Light of the World

If there were one book of the Bible that raises my hackles, it’s the book of Revelation. (At least after Chapter 3.)

It’s a book I read through when it comes time on the reading schedule, but as to going to a Bible study on it or listening to a seminar or a sermon  on it, I don’t have much interest.

Over my life, I’ve seen the book of Revelation and related apocalyptic scriptures turn into battlegrounds for the most absurd fights imaginable as grown men have driven churches apart over a difference of a few days in magic timetables of the Lord’s coming. The debates are continued often without humility as battlelines are drawn and we hear the most far-fetched theories. For example I’ve heard it expounded that the locusts in Revelation 9 are actually helicopters.   There’s something about the book’s elaborate imagery that tends to bring out the worst in even the most sensible people.

With all the nitty gritty details, it seems we’ve sometimes forgotten the most important point of the Revelation that’s stated right at the beginning which was read in my church:

John, To the seven churches in Asia: Grace be unto you and peace from Him who is, and who was, and who is to come, and from the seven spirits which are before His throne;  and from Jesus Christ, who is the faithful witness, and the first-begotten of the dead, and the prince over the kings of the earth. Unto Him that loved us, and washed us from our sins in His own blood, and hath made us kings and priests unto God and His Father, to Him be glory and dominion for ever and ever. Amen.

Behold, He cometh with clouds, and every eye shall see Him, and they also who pierced Him; and all kindreds of the earth shall wail because of Him. Even so. Amen.  “I Am Alpha And Omega, The Beginning And The Ending,” saith the Lord, who is, and who was, and who is to come, the Almighty.-Revelation 1:4-8 KJ21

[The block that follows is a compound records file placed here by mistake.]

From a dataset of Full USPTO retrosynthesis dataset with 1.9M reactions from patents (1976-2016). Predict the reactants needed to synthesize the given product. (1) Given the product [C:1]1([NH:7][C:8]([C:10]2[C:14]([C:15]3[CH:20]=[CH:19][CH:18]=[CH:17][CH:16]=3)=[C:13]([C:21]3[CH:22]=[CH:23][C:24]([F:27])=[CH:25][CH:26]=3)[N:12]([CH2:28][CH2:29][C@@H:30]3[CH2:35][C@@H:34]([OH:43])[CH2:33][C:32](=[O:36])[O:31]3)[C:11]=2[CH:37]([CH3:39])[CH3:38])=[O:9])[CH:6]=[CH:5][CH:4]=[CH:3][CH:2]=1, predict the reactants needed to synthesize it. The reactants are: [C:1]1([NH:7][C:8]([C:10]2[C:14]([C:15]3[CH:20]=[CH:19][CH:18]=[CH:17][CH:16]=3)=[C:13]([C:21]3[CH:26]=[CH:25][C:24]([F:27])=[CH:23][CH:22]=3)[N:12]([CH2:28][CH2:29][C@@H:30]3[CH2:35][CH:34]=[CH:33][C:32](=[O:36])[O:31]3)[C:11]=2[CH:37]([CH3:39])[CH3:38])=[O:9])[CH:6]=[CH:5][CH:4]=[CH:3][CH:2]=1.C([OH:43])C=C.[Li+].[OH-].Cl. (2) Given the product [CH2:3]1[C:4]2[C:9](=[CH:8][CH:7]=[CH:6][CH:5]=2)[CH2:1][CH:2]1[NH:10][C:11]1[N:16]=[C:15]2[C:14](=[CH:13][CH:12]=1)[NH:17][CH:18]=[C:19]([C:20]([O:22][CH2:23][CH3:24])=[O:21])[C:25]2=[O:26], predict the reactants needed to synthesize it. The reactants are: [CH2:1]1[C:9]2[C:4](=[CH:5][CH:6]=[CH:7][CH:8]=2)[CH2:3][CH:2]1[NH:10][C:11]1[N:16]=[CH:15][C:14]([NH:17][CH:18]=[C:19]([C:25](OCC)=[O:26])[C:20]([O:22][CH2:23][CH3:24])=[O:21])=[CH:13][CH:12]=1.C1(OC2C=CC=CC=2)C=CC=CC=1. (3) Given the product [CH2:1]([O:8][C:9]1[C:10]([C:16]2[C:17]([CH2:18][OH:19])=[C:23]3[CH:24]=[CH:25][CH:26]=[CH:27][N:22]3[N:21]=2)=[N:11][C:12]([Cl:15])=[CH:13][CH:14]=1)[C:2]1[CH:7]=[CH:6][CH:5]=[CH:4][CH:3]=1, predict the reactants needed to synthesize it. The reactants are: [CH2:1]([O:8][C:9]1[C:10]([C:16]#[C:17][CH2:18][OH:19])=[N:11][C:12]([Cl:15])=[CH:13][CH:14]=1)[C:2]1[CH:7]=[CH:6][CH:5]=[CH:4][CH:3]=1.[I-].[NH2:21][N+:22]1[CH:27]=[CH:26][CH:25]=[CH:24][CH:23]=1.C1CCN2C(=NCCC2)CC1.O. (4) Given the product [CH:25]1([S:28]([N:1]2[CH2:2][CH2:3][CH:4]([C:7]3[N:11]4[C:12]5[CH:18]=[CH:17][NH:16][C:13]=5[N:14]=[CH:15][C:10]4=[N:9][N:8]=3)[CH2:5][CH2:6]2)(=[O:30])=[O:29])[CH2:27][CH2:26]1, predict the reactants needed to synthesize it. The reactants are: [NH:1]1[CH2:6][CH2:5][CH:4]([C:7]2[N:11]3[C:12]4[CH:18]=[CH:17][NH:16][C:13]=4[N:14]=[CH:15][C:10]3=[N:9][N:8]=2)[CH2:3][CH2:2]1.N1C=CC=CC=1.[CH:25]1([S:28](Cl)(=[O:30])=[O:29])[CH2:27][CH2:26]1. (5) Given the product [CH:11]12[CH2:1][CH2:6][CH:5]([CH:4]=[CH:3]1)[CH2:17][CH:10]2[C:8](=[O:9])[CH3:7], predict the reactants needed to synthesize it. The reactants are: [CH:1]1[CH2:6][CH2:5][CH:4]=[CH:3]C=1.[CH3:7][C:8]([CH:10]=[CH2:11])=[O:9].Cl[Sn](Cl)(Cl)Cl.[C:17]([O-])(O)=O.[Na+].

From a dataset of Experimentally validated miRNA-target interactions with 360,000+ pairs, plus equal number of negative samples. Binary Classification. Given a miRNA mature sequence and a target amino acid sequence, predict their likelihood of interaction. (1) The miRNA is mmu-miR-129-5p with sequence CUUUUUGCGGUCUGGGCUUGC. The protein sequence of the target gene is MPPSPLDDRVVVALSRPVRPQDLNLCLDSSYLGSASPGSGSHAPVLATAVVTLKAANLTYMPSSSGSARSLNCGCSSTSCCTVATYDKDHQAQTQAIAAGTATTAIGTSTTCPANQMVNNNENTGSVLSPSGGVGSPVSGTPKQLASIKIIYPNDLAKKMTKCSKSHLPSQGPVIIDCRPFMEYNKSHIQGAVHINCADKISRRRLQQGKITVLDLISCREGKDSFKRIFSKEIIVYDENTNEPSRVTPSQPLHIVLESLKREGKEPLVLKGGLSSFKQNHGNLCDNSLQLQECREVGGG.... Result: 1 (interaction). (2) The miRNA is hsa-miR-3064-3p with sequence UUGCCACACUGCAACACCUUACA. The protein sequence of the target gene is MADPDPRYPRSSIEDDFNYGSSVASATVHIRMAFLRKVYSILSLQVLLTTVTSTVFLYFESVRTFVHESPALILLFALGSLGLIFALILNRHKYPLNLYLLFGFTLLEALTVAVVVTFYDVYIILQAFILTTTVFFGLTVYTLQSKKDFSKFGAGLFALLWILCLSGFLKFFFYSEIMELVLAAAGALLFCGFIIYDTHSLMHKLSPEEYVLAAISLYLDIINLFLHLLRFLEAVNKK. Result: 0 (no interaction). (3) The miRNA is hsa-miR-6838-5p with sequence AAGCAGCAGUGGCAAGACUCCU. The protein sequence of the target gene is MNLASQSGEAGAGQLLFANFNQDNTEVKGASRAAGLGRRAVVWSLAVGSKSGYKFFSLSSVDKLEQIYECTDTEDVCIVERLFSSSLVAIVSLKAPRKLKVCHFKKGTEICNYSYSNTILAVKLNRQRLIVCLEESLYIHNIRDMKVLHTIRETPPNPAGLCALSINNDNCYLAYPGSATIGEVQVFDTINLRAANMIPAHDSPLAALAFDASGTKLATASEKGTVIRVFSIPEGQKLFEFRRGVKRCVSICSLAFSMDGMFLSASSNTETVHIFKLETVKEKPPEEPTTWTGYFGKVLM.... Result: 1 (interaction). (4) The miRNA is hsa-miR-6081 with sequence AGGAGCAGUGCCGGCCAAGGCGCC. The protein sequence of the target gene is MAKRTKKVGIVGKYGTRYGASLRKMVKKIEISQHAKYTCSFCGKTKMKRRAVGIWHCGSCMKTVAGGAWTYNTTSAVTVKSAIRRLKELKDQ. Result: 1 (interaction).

The coming of the Lord is not some puzzle meant for end times novelists and amateur eschatology experts to unravel, it is the blessed hope It is the victory of Christ and of his church over evil.

Whatever our efforts in culture, politics, and for the betterment of humanity, they are invariably corrupted if not in our lifetime than after at. Yet, that all ends when the king comes.

When I was younger, I often thought older people were so eager for the coming of the Lord for purely selfish reasons: they had lived the best part of their lives and the coming of the Lord would certainly be convenient for them. Though for us younger folks, it would mean missing out on a lot of life experiences such as marriage and our chance to make an impact on the world.

As I’ve grown up, I see how shortsighted and immature my own viewpoint was. Our best efforts are often weak and feeble.  The coming of the Lord is what the Apostle Paul said, “all creation groaneth and travaileth in pain” for. (Romans 8:22)

The Second Coming of the Lord is the great Hope of the Church. And it is because of that reality that we can lay down to sleep in peace even if our efforts on this Earth haven’t succeeded like we would like.

I’m still not really interested in time lines and the fine details of eschatological debates.  But  “Marana’tha”  (O Lord come!) is the prayer of my heart.

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